The launch of Artemis I is suspended again: a storm threatens Florida

Artemis I will no longer be released on September 27. It is being evaluated to place it in a safekeeping in the assembly building.


NASA has called off Tuesday’s scheduled launch of its Artemis I unmanned mission to the moon due to Tropical Storm Ian , which is expected to strengthen as it approaches Florida .

After two previously canceled launch attempts, the US space agency is considering returning the rocket to its assembly site in the face of extreme weather conditions.

” NASA is abandoning a launch opportunity on Tuesday, September 27 (…), while continuing to monitor the weather forecast associated with Tropical Storm Ian , ” the US space agency said.

The National Hurricane Center (NHC) indicated that Ian will “rapidly intensify” over the weekend as it moves toward Florida , home to the Kennedy Space Center, from where the gigantic SLS (Space Launch System) rocket will be launched.

The orange and white SLS rocket, 98 meters high, can withstand wind gusts of up to 137 km/h on its launch pad. But if it is shelved, it will miss the current release window, which runs until October 4.

The Artemis I team must decide on Sunday whether to return the rocket to the assembly building “to allow for additional data collection and analysis.” If successful, the operation will begin that same night or Monday morning, NASA said .

Jim Free, associate administrator for the space agency’s exploration systems development directorate, said on Twitter that the “step-by-step approach” to deciding whether or not to retire the rocket preserves “a launch opportunity if conditions improve,” indicating that a release date in the next ten days is still on the table.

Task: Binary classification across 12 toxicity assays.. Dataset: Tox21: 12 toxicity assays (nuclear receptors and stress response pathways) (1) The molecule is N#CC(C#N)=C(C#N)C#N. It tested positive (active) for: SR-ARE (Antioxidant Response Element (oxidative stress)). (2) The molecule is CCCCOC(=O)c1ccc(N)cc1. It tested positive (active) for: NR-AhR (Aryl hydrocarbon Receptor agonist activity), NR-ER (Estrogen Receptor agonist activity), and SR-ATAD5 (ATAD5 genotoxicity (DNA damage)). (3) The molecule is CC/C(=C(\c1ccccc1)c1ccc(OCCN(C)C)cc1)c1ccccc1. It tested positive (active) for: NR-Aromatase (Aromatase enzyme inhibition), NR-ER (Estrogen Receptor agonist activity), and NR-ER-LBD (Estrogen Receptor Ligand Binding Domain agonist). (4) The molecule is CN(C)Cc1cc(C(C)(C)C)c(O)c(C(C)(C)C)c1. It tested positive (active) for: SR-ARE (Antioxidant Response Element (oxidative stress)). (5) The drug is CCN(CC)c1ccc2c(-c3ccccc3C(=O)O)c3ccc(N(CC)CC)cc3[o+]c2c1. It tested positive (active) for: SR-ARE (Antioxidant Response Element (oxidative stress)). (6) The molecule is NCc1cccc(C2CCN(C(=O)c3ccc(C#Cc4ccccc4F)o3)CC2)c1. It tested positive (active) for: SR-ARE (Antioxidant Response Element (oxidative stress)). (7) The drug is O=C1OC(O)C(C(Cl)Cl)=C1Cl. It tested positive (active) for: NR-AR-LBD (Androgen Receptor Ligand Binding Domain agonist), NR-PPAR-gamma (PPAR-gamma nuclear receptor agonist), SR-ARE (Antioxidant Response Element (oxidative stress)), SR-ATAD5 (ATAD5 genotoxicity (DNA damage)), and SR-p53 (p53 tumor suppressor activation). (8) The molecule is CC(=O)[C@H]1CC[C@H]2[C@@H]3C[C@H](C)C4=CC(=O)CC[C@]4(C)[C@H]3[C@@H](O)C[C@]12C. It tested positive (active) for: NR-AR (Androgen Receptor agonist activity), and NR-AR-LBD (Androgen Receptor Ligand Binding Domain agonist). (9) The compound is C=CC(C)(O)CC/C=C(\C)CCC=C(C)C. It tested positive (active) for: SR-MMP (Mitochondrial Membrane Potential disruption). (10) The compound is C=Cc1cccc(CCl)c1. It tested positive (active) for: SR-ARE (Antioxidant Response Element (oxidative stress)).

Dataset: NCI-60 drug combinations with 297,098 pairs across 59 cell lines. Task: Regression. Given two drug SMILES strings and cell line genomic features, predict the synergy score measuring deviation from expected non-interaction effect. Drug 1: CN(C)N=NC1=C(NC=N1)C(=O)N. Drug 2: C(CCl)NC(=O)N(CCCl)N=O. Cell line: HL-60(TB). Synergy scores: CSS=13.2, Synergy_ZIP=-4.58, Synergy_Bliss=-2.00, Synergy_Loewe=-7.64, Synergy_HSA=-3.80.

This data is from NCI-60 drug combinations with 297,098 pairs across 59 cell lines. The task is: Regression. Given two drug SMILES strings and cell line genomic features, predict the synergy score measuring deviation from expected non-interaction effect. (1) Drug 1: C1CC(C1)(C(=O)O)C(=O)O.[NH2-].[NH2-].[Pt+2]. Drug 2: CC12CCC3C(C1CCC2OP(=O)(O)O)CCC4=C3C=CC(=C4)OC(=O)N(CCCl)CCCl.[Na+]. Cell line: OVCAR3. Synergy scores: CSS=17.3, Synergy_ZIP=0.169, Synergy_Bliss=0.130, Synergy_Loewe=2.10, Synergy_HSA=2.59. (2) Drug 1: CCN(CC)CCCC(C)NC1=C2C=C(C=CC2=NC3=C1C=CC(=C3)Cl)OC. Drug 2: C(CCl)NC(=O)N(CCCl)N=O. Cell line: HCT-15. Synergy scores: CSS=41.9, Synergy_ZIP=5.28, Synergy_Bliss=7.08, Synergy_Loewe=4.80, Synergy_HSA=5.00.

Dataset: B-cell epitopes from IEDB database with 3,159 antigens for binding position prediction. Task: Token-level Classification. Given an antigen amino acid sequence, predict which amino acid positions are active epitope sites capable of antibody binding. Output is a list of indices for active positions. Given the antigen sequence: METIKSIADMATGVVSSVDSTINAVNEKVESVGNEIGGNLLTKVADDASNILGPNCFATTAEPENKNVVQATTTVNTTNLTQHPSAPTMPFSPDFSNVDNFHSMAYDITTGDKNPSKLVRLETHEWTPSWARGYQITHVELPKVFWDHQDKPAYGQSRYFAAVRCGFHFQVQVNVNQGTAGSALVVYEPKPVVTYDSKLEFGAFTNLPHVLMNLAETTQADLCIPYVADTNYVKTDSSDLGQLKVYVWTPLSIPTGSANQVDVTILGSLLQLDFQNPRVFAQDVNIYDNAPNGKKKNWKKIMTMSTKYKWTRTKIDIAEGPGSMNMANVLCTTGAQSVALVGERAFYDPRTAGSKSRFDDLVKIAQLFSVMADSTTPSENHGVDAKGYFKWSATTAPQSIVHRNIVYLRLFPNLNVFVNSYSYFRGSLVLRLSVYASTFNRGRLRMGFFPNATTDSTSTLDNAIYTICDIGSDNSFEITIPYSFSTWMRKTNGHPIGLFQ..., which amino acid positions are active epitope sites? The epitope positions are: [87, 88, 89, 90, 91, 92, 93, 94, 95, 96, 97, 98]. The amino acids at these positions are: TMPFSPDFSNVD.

Otherwise, the next launch window for the SLS, a megarocket developed for more than a decade, will be from October 17 to 31, with one lift-off possibility per day, except for 24-26 and 28.

The Artemis I mission seeks to test the SLS , as well as the unmanned Orion capsule above it, in preparation for future trips to the Moon with humans on board.

A successful mission will be a huge relief for NASA after years of delays and cost overruns.

But a further setback would be a blow to the space agency, which had to scrap two previous launch attempts due to technical failures as the rocket experienced technical failures, including a fuel leak

Artemis, sister of Apollo

The Artemis mission is named after the twin sister of the Greek god Apollo, after whom the first lunar missions were named.

Unlike the Apollo missions, which sent only white men to the Moon between 1969 and 1972, the Artemis will see the first black person and the first woman to set foot on the lunar surface.

One of the main goals of the mission is to test the Orion capsule’s heat shield, the largest ever built. On its return to the Earth’s atmosphere, it will have to withstand a speed of 40,000 km/h and a temperature equivalent to half that recorded on the surface of the sun.

For this first mission, Orion will venture up to 64,000 kilometers behind the Moon.

The next mission, Artemis 2 , scheduled for 2024, will transport astronauts, but will not land on the moon. That honor will be reserved for the crew of Artemis 3 , which will be released no earlier than 2025.

After that, NASA hopes to do about one mission a year.

The US agency’s plan is to build a space station in lunar orbit, called Gateway , and a base on the surface of the Moon.

NASA aspires to test there the technologies necessary to send the first humans to Mars: new suits, a vehicle to move or a possible use of lunar water, among other objectives.

According to space agency director Bill Nelson, a multi-year round trip to Mars aboard Orion could be attempted in the late 2030s.

The cost of the Artemis program is estimated to reach $93 billion by 2025, with its first four missions logging a whopping $4.1 billion each, according to a government audit. (AFP)